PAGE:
Entrepreneurship can be a lonely job. Before I started my business, I thought every day would be filled with clients, friends, and family, enjoying coffee and brunch dates and just being surrounded by people who got me all the time. But I quickly got a huge dose of reality. I was behind a computer more than in front of anyone. Before I had this amazing team, it started out as a lonely job.
At the beginning (and still during tax season), there were many days I’d work from sun up to sun down without seeing a soul, except my husband. That dreamy business I created in my head from the pictures of other entrepreneurs on Instagram wasn’t exactly how things looked in my day-to-day. I felt disconnected from friends and family. We now had completely different schedules. And when I was with the people I’m closest to, I really wanted to talk shop. The only problem was, they couldn’t relate to my daily wins and struggles. I so desperately wanted to build friendships with people who did what I did on a daily basis that shared my passion and heart as a creative. Luckily, the community I was longing for was closer than I thought.
It Takes a Village
When you run a business primarily on your own, having other people that you can throw ideas around with, vent to, share wins and cry about failures, learn from, listen to and high five (virtually and in person) is key to success. Your creative village is who you lean on when you need a recommendation for a new office photo shoot, videographer, content writer, course for improving your editing, and everything else you’re learning to do. It’s your safe place when friends and family have no idea what you’re talking about all of the struggles new business owners go through. Finding my village, locally and online, was my saving grace.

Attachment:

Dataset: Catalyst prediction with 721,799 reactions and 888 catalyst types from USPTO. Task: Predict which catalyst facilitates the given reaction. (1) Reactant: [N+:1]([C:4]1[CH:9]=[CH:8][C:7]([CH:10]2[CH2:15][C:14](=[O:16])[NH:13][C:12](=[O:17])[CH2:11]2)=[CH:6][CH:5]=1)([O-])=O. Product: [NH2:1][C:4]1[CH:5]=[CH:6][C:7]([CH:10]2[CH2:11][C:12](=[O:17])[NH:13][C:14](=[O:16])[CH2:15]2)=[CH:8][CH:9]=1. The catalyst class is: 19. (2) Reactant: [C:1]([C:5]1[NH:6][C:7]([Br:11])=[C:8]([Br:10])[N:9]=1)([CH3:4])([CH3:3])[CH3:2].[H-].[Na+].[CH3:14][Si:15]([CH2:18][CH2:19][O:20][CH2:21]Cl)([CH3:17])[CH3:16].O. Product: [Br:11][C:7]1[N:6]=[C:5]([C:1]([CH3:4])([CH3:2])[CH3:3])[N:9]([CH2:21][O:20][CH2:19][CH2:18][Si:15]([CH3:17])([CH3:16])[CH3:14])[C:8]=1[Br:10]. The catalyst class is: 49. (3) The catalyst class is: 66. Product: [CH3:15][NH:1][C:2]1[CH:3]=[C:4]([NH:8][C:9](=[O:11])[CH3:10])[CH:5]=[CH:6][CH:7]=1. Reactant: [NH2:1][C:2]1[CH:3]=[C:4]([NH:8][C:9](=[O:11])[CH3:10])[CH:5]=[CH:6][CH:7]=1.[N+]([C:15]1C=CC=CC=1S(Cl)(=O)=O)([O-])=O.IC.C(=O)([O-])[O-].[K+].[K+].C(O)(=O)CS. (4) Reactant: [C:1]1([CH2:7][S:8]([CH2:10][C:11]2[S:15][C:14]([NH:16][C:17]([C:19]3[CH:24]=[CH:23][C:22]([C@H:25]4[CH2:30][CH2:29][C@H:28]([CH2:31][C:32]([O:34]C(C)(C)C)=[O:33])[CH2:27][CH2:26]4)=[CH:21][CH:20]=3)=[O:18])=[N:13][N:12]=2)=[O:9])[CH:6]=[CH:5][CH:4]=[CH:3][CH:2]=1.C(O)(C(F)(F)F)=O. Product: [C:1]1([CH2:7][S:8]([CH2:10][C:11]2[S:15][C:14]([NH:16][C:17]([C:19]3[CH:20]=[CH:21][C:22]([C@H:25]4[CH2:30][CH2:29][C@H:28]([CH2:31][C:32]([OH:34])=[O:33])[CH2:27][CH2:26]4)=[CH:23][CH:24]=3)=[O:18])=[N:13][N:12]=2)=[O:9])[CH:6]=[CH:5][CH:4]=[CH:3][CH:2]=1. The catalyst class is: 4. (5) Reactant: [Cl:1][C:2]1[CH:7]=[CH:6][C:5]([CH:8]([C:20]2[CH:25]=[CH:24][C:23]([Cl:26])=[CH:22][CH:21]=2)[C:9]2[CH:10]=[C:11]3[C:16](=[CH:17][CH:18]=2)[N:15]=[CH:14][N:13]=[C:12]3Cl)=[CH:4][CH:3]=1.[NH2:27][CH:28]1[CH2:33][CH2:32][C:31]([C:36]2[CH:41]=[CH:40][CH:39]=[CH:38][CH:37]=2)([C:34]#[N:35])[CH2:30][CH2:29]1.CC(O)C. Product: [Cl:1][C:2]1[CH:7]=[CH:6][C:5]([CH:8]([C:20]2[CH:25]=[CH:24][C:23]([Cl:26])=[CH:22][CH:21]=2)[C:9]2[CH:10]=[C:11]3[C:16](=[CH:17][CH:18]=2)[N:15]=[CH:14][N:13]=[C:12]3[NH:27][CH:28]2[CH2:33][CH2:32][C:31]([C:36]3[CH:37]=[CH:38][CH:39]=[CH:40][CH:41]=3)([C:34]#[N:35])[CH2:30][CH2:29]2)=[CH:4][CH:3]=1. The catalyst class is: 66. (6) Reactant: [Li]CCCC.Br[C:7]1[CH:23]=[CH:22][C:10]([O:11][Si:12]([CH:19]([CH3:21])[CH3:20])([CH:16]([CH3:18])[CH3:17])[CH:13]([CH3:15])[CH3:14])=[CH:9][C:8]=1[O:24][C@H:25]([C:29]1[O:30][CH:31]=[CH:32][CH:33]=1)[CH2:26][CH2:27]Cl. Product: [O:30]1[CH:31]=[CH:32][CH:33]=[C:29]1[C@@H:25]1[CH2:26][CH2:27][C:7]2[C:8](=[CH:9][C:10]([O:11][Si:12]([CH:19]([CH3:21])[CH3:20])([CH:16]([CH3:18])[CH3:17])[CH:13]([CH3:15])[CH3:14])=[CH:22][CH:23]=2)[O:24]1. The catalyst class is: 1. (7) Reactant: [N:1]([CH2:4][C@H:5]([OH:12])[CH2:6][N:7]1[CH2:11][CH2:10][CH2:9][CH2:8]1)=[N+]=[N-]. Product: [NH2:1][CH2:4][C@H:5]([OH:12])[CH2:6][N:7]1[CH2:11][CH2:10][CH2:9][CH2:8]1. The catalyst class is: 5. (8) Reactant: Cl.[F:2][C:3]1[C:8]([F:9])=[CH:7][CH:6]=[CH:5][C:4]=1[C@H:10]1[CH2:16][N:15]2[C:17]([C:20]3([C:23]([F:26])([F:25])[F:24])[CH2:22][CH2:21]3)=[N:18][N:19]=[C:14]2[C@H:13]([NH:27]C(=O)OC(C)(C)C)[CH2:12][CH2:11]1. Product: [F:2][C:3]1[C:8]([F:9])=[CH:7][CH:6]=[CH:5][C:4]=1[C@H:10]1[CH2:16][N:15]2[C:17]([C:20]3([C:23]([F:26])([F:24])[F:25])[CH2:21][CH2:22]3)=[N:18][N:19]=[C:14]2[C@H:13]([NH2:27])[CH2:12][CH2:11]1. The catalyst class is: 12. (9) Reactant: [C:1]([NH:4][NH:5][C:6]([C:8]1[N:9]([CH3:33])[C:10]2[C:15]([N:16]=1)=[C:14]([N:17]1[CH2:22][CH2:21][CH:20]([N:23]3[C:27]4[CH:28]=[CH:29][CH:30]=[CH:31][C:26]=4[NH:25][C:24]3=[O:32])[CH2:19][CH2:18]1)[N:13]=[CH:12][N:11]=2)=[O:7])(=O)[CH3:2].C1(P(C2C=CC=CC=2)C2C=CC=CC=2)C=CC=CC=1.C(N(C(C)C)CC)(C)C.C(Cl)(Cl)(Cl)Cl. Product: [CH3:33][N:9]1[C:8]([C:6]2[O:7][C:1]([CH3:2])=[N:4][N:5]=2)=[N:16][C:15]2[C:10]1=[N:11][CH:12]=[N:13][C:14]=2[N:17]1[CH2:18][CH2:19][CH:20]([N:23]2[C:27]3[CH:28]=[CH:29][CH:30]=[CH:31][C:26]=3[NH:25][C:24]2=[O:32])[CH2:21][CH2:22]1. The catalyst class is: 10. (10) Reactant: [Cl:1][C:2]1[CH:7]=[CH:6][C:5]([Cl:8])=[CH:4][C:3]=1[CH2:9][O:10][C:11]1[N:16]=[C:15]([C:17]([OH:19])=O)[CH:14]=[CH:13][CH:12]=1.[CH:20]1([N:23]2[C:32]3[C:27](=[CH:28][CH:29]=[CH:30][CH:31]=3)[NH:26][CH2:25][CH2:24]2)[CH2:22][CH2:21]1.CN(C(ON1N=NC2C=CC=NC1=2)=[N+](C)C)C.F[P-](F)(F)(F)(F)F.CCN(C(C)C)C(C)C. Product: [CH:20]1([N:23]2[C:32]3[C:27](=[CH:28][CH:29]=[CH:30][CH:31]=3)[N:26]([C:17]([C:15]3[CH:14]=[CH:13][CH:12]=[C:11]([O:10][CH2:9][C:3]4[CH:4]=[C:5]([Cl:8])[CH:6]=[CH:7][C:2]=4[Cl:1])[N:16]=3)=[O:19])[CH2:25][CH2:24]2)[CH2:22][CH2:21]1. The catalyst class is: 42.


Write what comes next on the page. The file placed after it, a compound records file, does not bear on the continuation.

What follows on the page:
How to Find Your People
There are so many ways to meet other creatives these days. The internet makes it so easy to connect with like-minded people. If you’ve ever purchased a course or taken a class online, chances are there’s a Facebook/online group to connect with them. Start interacting in that space and talking with the creatives you feel like you could be friends with in real life.
If you don’t have a group like that online, check out The Rising Tide. They believe in community over competition to build up creatives. There is a national group and local communities all over the country that meet the first Tuesday of every month (Tuesdays Together). There’s nothing like connecting in person. I know it feels vulnerable to break away from the computer and talk to strangers but think about the potential friendships on the other side of that fear. You could have creative friends right in your backyard that you can go grab a coffee or a glass of wine with, but you’ve got to meet them first!
The Right Kind of People
It’s important to find people that bring you up and don’t tear you down. You will come across some relationships or groups that don’t have your best interests at heart, aren’t your style or just negative – I say, politely exit stage left and never look back. Keep your circles positive. And in return, make sure you’re being the kind of creative and friend that you want to attract. There are others just like you looking to connect! Be vulnerable, take risks, grab coffee with someone you don’t know, build your community. You never know where that new friendship in life and business will take you.
Do you have any suggestions on how to find your people and a community in your industry? If so, share them in the comments!